In the United States, a majority Christian nation, many see these health care sharing organizations as springing from the tradition of the early Christian Church in the Book of Acts wherein “...all the believers met together in one place and shared everything they had.” Indeed, many HCSMs are overtly faith-based organizations. Some, not all, require a statement of faith. Of course, other HCSMs are more inclusive and may only require certain lifestyle commitments such as abstaining from drugs, excessive alcohol, and tobacco. While abiding by prescribed lifestyle guidelines may not be for some, the popularity of faith-based healthcare sharing has exploded in recent times.
In 2015 alone, over 400,000 Americans participated in health care sharing, shouldering more than $340 million in medical bills and costs. It’s clear that HCSMs not only provide a financial alternative to the traditional insurance marketplace but a philosophical one as well. The notion of neighbors helping neighbors is often deeply ingrained in most people, no matter their faith, who find sharing costs with a family that shares their core values and beliefs much more palatable than sharing costs with a stranger in a conventional insurance pool.
Some Things to Keep in Mind About Health Shares
While health care sharing organizations are a great solution for many, they won’t work for everyone. First and foremost, it is important to point out that health care sharing is not health insurance and is essentially unregulated. As a result, consumer protection is limited.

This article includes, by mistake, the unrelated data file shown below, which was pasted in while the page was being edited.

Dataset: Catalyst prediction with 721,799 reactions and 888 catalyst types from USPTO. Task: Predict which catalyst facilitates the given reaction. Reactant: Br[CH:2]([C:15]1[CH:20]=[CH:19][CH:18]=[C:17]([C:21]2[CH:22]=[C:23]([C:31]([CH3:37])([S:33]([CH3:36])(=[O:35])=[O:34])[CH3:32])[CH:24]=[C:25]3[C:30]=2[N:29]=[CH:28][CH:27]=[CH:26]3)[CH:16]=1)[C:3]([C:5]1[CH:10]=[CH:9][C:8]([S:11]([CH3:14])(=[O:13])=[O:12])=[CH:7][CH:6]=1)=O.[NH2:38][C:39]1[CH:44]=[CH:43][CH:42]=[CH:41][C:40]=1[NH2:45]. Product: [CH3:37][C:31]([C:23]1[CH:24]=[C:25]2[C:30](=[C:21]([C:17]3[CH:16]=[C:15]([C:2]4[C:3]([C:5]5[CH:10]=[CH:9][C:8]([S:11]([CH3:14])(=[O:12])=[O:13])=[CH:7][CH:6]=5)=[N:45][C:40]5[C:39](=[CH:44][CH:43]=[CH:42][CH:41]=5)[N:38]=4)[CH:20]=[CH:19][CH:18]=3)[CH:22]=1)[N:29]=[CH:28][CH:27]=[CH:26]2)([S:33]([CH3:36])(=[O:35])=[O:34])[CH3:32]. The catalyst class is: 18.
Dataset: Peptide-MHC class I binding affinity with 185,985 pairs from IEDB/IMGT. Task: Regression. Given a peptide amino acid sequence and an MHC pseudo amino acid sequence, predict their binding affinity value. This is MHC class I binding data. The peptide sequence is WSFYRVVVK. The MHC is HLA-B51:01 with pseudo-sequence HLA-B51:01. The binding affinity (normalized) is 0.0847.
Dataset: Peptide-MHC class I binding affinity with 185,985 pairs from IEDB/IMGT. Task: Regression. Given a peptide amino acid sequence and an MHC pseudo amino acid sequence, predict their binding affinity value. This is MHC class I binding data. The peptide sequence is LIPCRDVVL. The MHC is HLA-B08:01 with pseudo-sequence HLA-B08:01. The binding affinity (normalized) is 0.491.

Services provided by a health care sharing organization is completely voluntary in theory. Of course, most healthcare sharing ministries have implemented safeguards, including conflict of interest rules, that ensure that the money contributed by members is used for the benefit of others, but some concerns remain.
Finally, depending on a patient’s lifestyle choices or preexisting conditions some health care sharing ministries may not even accept them, to begin with. Those with certain pre-existing conditions may find that their HCSM of choice may simply not cover their conditions. Their selectivity, particularly in their exclusion of high-risk groups, such as smokers, is part of the reason they can keep costs lower than traditional health insurers.
Ultimately, opting to go with a health care sharing ministry or organization carries risks with it. But many are willing to make the jump out of what they see as a broken system and into one where neighbors help neighbors. Where shared ideals, values, faith and familiarity provide a kind of social glue that binds each and every member together. Health care sharing ministries provide a valuable and viable alternative for those who do not wish to participate in the traditional health insurance marketplace but who still want quality care.